FMP: Week 3-5

I’m rolling a few weeks into one post this week as I’ve just returned from Easter break. I spent a large proportion of my break focusing on my contextual essay: Childhood, memory and art. I primarily looked at two key artists who have inspired me so far, Dorothea Tanning and Annette Messager. Before I went away I made a more abstract sketch of old photos from my childhood inspired by Tannings paintings (see FMP Week 2). During the holidays I then developed this into a fabric piece using several techniques I have experimented with previously: sewing, painting, monoprints, photos and text.

This piece again had that feeling of rosey nostalgia that I had come across in my quilt work. I think the pink of the curtain fabric was a little overpowering. But the blues and purples were reminders of flowers that used to grow around my childhood home. The striped shirt that I found with the curtain in a charity shop, created “candy-man” imagery in my mind and reminds me of Mary Poppins. I think the pin-stripe is also a classic nostalgic pattern, of fathers or grandfathers shirts. Yet I felt this piece was still to ridged in its composition and conformity to a predetermined set of lines and shapes. I then thought that to create a more raw, honest emotional response to my memories I needed to start with the textiles as purely the canvas/background to the paint. I was reminded of Rauschenberg’s bed which I had seen in my early research stage. And so I went about sewing a new quilt-like fabric still incorporating nostalgic materials and bear pieces – the bear a symbol of comfort, being picked apart and distorted through my arrangement of parts.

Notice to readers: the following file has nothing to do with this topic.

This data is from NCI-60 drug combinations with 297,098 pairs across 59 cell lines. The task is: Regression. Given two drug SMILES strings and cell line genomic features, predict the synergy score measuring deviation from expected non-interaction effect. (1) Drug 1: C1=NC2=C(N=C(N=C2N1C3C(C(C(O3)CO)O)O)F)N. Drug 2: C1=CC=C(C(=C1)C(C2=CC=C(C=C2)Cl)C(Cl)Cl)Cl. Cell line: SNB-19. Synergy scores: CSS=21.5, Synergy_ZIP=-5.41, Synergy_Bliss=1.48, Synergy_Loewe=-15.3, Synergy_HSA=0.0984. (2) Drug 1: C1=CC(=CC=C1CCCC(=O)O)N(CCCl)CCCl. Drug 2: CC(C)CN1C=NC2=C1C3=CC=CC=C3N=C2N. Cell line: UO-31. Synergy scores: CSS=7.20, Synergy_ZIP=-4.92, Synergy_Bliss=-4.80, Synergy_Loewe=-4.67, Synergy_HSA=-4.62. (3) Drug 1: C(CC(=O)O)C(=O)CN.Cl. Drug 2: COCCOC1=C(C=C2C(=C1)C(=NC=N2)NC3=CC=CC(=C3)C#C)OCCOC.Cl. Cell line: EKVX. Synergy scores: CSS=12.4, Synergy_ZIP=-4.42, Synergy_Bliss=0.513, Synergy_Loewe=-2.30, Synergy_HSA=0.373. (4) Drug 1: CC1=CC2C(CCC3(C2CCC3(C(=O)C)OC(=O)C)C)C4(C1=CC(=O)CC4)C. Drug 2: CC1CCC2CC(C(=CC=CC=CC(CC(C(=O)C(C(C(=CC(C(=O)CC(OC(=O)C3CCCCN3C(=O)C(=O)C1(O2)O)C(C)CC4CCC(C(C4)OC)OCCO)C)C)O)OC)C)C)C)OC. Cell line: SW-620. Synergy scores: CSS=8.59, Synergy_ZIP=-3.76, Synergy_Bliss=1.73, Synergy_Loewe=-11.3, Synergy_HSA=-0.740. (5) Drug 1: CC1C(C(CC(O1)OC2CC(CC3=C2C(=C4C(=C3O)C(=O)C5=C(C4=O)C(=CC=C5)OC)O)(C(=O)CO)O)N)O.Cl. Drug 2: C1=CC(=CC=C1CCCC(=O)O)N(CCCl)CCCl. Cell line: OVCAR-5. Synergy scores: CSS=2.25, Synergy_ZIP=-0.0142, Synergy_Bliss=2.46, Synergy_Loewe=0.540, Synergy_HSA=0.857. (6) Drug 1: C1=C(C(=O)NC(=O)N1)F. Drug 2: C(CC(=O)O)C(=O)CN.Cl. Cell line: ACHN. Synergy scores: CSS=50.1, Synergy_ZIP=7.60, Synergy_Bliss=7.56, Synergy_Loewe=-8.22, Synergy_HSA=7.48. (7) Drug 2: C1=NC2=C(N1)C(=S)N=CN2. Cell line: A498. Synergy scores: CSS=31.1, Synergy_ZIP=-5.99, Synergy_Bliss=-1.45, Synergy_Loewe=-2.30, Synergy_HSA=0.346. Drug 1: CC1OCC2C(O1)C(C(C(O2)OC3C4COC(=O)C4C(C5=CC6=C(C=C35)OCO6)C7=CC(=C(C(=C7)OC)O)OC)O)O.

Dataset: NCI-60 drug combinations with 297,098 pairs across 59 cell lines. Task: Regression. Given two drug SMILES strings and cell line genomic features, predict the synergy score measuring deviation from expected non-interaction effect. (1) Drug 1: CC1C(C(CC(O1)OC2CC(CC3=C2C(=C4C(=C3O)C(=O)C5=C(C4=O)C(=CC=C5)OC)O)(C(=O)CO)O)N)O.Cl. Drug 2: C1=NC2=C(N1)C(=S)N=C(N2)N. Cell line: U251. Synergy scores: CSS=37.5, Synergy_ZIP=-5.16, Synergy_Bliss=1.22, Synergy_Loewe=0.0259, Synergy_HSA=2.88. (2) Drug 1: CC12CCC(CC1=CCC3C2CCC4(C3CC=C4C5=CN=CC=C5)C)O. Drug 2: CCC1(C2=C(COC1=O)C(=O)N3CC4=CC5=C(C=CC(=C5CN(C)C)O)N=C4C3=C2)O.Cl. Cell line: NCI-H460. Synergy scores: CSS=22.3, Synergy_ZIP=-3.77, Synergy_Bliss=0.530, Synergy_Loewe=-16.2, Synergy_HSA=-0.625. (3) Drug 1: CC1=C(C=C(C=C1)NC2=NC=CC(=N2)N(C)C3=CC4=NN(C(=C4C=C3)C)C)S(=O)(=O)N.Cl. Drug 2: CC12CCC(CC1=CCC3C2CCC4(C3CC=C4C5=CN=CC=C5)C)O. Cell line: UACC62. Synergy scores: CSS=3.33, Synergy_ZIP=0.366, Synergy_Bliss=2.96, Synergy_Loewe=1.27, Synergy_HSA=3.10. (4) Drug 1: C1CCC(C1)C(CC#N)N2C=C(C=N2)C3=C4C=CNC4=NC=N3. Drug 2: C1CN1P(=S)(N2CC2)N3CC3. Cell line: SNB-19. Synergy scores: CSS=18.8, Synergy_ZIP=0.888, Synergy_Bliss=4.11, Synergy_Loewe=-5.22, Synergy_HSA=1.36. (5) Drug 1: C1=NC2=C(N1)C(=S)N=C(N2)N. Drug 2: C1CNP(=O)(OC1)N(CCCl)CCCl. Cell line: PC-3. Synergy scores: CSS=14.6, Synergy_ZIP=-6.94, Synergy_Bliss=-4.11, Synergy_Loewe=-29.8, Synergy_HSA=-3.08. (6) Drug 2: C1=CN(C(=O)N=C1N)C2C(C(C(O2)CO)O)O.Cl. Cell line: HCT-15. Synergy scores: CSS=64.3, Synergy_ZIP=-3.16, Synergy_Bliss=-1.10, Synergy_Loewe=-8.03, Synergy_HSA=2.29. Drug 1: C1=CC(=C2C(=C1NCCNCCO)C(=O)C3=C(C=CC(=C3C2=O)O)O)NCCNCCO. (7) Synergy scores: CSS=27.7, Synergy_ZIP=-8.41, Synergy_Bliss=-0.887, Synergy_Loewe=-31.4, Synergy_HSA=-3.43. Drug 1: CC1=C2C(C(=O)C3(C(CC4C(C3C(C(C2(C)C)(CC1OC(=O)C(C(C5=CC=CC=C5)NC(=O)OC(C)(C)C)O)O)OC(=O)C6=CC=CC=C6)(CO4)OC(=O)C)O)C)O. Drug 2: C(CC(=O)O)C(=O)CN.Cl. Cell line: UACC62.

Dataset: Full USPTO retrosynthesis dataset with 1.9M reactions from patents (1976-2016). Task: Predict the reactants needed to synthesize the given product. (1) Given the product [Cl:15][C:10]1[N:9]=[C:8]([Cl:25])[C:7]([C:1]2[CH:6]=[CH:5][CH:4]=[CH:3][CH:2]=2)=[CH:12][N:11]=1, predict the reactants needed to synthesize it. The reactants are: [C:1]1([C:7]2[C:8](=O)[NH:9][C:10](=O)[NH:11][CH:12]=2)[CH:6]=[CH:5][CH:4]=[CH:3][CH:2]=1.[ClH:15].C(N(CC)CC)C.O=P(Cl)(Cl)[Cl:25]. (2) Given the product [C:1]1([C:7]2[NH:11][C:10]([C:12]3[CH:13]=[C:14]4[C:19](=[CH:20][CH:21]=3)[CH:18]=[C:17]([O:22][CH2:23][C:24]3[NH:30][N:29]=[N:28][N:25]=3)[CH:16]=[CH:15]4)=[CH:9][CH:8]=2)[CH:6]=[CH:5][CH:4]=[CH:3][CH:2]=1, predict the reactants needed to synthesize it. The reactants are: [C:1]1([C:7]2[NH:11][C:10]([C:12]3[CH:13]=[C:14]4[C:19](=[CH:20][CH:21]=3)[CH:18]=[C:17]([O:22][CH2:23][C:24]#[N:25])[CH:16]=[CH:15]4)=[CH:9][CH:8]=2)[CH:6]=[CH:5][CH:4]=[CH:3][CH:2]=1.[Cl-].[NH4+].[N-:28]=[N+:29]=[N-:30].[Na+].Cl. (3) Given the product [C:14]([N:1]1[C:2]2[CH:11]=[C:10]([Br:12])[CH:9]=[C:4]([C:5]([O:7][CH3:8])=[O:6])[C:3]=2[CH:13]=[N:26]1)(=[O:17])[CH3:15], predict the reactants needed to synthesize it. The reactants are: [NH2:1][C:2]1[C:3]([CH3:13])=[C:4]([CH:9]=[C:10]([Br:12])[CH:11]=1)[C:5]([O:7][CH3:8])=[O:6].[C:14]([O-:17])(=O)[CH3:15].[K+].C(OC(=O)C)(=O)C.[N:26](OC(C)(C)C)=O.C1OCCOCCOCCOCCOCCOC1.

Then inspired by the anarchic nature of Rauschenberg’s combines I set to painting. I listened to music that reminded me of my early teenage years, and relaxed into the work, trying to allow my intuition to pick and layer colour. At one stage I had a picture come to mind: the doorway to my old home, the doorstep that was the gap between my father and my mother after the divorce, the drop off point, between two worlds of my existence. And so with a contrasting blue I painted it in. The picture still felt to perfect, so I cut into the fabric, I added more paint at the folds of the fabric, weighing it down. This is where I left it, to return if more inspiration strikes.

So my plan for next week? Let the fun continue! i’m enjoying this looser, more free approach to tackling my memories. I know that my focus needs to be on honesty and emotion, that is my aim.

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